Saturday, September 25, 2010

Gulf Finance House - Ted Pretty Sees Pretty Good Times Coming


Al Watan has an interview with GFH"s Group CEO Ted Pretty.  They noted that he was a bit more optimistic with them than with the Western media he had met with.  Perhaps, things have improved.  Perhaps, it's a bit of market segmentation.

Here are the main points. My comments are in italics and contained within parentheses.
  1. GFH faces difficulties but will regain health at the beginning of 2011.
  2. In the past we bit off more than we could chew.
  3. The current strategy is to focus on existing investments and projects, complete these and realize value. (AA:  More on strategy later this is not the complete picture).
  4. GFH took action early and is starting to see the benefits.  Our 1H10 loss is smaller than 2009's.  Because of its wise actions, the bank is well positioned for profitability and growth in 2011.
  5. GFH's 2010 priorities are:  restoring its operating model, reestablishing sources of income, cost control and rescheduling debt.
  6. Going forward business activities will comprise as well raising financing, providing consulting services, managing assets, and the development of private capital (private equity), particularly in forming Islamic financial institutions.  He then noted that GFH had raised some US$2.5 billion in capital for a variety of firms:  First Energy Bank, Khaleej Commercial Bank, Bank Q Invest, First Leasing Bank, Asian Finance House, Arab Finance House and others.
  7. He said that new capital is not required for and  will not be used to repay debts.   There's no need because the WestLB syndicate and LMC syndicate have been rescheduled.  (AA:  No doubt wishing to reassure investors.  The proceeds of the 2009 new capital were used to repay debt).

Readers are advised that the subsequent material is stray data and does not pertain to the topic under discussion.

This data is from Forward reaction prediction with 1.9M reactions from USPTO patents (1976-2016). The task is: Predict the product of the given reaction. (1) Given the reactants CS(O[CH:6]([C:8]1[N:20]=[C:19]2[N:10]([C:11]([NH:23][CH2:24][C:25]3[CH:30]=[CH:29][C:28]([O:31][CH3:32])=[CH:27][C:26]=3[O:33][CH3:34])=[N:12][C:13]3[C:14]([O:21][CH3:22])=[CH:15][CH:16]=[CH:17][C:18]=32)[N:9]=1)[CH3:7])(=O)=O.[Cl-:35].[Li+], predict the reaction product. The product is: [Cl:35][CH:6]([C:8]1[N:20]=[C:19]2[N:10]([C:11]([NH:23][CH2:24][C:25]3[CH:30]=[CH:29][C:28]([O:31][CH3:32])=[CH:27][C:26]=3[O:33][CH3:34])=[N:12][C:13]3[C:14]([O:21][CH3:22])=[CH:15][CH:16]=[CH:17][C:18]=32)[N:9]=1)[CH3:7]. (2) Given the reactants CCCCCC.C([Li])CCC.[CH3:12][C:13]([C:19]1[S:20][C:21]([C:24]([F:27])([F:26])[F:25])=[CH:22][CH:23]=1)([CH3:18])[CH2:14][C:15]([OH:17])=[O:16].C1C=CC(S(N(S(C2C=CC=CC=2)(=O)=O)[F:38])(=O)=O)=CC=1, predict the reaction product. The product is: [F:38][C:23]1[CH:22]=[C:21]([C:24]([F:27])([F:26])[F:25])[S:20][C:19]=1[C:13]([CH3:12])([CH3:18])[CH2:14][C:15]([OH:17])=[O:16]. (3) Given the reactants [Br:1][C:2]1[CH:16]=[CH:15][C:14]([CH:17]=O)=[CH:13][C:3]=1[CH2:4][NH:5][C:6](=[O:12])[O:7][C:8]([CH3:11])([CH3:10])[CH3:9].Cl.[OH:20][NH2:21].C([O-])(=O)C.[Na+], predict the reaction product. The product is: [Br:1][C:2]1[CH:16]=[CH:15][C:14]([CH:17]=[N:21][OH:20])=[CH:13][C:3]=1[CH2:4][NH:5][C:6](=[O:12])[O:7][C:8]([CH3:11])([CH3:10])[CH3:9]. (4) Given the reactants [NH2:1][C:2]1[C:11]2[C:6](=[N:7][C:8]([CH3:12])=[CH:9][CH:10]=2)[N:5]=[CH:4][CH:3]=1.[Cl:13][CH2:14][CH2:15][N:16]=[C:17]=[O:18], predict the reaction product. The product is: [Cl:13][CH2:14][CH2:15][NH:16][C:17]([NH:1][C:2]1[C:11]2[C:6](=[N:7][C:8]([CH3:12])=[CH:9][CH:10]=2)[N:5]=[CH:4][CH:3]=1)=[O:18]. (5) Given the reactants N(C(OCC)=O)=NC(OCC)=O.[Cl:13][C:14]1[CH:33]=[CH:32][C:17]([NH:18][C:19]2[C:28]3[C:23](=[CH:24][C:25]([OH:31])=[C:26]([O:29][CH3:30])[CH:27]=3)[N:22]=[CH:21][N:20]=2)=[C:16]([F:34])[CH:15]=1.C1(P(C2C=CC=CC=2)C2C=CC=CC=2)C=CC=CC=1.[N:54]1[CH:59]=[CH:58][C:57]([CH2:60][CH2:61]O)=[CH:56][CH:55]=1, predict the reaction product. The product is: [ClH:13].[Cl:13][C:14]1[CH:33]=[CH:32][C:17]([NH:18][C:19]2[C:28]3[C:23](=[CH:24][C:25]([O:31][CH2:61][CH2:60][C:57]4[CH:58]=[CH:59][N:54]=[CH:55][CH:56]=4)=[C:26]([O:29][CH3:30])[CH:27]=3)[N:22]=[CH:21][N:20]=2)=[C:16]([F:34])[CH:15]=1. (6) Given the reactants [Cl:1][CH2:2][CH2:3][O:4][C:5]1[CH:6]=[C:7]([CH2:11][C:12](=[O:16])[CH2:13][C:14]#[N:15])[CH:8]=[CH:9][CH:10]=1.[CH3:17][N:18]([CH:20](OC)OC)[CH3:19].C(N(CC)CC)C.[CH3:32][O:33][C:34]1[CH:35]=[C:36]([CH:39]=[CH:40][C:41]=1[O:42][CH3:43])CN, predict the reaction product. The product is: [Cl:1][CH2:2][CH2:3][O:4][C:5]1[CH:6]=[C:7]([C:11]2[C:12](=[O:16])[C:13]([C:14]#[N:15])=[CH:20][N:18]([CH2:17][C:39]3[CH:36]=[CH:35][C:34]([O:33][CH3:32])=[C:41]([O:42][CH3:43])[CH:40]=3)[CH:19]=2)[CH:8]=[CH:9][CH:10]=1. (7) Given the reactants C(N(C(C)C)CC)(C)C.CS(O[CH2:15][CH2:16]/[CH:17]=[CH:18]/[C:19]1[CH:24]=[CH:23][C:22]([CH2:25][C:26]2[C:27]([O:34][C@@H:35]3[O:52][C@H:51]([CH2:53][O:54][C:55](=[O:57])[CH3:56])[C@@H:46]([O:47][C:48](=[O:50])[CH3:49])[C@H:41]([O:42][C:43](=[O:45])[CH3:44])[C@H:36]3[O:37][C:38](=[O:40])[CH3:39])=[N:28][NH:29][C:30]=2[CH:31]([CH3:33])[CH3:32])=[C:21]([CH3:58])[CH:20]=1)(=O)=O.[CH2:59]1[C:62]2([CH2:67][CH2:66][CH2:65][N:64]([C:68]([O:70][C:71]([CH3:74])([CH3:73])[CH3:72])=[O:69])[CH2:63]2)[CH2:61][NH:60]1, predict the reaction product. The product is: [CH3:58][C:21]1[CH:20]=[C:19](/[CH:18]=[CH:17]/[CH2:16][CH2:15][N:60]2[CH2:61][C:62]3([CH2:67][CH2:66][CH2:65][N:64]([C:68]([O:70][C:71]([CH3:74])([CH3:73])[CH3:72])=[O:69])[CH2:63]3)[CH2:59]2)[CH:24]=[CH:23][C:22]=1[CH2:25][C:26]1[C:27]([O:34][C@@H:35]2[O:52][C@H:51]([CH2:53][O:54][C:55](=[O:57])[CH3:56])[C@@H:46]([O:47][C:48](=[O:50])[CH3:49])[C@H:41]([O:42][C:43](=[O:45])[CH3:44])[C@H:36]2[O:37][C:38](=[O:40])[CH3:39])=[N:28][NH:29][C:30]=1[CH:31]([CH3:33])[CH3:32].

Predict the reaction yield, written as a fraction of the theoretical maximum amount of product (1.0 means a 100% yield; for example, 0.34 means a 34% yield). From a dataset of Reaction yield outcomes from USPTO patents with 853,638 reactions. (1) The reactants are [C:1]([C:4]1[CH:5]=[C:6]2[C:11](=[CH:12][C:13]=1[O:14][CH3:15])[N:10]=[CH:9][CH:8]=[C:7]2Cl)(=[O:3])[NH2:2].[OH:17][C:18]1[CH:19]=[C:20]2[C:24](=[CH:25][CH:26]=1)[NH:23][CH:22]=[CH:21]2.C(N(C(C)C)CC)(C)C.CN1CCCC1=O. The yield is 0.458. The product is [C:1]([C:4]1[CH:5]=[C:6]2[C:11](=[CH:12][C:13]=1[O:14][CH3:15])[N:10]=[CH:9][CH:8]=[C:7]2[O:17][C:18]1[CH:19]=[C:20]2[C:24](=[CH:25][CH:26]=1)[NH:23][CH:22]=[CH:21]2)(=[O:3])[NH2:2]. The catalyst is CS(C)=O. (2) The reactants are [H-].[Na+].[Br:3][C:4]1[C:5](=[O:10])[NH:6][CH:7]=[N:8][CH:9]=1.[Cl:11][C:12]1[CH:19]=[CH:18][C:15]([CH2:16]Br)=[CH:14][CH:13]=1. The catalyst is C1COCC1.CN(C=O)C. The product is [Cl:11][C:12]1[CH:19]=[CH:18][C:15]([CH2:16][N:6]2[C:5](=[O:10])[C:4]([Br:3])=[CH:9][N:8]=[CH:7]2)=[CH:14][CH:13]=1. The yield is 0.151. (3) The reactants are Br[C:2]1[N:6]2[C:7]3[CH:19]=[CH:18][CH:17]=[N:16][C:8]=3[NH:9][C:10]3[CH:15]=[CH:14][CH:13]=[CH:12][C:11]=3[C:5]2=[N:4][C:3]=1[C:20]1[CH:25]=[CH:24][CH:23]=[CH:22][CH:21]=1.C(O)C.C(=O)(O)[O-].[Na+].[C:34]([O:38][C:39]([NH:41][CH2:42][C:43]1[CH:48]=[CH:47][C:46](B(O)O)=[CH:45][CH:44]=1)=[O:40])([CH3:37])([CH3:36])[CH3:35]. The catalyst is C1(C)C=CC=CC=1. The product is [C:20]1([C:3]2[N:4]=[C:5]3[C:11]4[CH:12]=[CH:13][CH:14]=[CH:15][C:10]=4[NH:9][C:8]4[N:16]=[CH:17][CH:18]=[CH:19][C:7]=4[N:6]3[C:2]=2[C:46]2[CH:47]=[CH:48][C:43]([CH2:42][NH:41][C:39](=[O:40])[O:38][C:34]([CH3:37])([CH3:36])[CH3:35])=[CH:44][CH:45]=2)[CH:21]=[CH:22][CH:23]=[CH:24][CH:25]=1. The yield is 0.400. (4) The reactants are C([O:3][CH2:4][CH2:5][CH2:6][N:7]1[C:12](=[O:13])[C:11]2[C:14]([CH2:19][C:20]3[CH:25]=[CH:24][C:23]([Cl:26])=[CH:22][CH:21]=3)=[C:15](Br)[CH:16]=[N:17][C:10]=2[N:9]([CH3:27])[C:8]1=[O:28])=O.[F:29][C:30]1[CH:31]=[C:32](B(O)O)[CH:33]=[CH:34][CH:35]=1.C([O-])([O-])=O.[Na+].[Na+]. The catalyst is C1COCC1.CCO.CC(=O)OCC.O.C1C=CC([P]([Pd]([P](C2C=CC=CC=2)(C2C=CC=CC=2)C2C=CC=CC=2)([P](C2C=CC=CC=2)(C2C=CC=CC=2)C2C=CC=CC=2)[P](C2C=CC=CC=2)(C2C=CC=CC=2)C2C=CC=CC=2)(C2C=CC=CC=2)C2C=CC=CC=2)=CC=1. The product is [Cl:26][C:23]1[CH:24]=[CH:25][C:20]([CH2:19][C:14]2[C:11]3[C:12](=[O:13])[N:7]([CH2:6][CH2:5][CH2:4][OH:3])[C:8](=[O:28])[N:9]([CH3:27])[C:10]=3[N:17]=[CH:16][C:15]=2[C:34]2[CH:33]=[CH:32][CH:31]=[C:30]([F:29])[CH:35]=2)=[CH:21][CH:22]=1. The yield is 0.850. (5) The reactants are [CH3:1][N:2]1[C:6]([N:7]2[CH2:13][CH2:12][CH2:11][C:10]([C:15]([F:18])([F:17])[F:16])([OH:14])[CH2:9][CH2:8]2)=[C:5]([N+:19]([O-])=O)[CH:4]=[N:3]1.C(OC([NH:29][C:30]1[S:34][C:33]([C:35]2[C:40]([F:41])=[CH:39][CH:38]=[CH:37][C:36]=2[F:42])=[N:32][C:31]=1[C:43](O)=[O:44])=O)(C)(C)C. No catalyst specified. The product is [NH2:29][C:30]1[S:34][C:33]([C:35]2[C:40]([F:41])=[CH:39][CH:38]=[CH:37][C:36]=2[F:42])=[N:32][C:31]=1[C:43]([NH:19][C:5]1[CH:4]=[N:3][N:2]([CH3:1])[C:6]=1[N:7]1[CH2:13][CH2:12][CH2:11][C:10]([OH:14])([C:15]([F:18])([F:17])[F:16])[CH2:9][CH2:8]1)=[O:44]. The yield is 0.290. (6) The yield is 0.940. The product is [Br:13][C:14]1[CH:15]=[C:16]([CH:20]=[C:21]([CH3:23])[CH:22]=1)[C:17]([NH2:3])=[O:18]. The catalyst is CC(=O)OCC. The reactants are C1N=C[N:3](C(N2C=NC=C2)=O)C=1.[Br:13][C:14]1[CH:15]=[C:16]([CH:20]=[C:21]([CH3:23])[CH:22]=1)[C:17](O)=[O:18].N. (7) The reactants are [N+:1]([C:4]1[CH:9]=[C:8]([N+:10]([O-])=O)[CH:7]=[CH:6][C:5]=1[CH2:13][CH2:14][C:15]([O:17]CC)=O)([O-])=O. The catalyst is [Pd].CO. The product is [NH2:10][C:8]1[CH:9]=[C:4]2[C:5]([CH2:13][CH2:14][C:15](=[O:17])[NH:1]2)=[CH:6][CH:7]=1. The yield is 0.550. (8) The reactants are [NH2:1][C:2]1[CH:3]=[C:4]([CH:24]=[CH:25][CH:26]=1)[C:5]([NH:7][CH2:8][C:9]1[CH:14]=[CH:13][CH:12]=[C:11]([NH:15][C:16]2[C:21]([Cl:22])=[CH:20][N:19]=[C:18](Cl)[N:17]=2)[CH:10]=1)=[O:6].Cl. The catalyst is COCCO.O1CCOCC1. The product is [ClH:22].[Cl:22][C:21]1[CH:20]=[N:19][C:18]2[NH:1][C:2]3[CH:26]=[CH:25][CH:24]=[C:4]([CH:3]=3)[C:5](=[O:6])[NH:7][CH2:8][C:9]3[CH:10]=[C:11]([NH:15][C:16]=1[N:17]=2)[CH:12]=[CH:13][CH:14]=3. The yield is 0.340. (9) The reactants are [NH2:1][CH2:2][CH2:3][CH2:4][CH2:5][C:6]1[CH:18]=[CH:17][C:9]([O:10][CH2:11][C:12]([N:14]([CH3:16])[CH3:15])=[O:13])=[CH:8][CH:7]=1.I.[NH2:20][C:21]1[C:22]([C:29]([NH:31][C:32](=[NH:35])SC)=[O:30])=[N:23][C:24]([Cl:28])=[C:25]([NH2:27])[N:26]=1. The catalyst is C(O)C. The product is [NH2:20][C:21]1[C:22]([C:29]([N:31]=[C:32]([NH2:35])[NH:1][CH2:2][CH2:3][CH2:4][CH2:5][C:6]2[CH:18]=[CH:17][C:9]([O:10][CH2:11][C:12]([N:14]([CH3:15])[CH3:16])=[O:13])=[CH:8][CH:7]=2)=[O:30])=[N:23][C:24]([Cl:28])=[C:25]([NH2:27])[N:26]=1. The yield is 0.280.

He also commented that fear was depressing economic and market activity.  However, he noted that several countries had proven that they were able to restart their economies without being dependent on recovery of the US economy.  And called for SWFs to do more to support and develop economic activity in the region noting that the average investor had a predilection to invest in Europe or the USA.

If you believe his pitch, this would be an excellent time to buy GFH shares.  They're selling below par.  Way below par.  US$0.125 on the BSE versus a par value of US$0.33.  The upside potential is unlimited as they say.

And since GFH has yet to publish its Basel II Pillar 3 disclosures as of 30 June 2010 as mandated by the Central Bank of Bahrain, many of you may be forgiven for assuming this means the bank has no risks to report - which, if true, could be a very positive "buy" signal.

2 comments:

Anonymous said...

Thankyou for posting this. It seems that Ted Pretty and GFH has some opportuniy to focus on the future now instead of debt.
I would prefer less of a property focus and more of a capital markets focus.

Abu 'Arqala said...

Anonymous

Thanks your post.

Yes, but rescheduling the debt may turn out to have been the easy "bit".

The key task for GFH is restoring its credibility.

To that end it has to generate sufficient revenues to return to profitability.

If the process is prolonged, the current very big black cloud over its name isn't going to go away. In fact, it will get even bigger.

The presence of the current cloud makes certain forms of revenue generation very difficult - e.g., selling product to customers. It's not like they're the only dukkan in the suq.

It also discourages clients. Why on earth would anyone engage GFH to provide advice? Why would any client trust GFH's ability to raise debt or equity capital for them? Isn't the issuer going to wonder if prospective investors in such a capital raising exercise aren't going to be put off by GFH's track record? Its investments in duff ventures.

Why would anyone except the most optimistic sort invest additional capital in GFH - when it has a slate of unfinished projects from the boom years? When the times were booming, GFH couldn't finish projects. Now that times are lean, why should they be expected to do better?

And in order to grow its businesses GFH will need to raise capital.

On top of all this, if this weren't enough, is the fact that markets are depressed. Investors are licking their wounds and sitting on their wallets.

So the road ahead is very very difficult. Made even more difficult by GFH's less than sterling ethical record.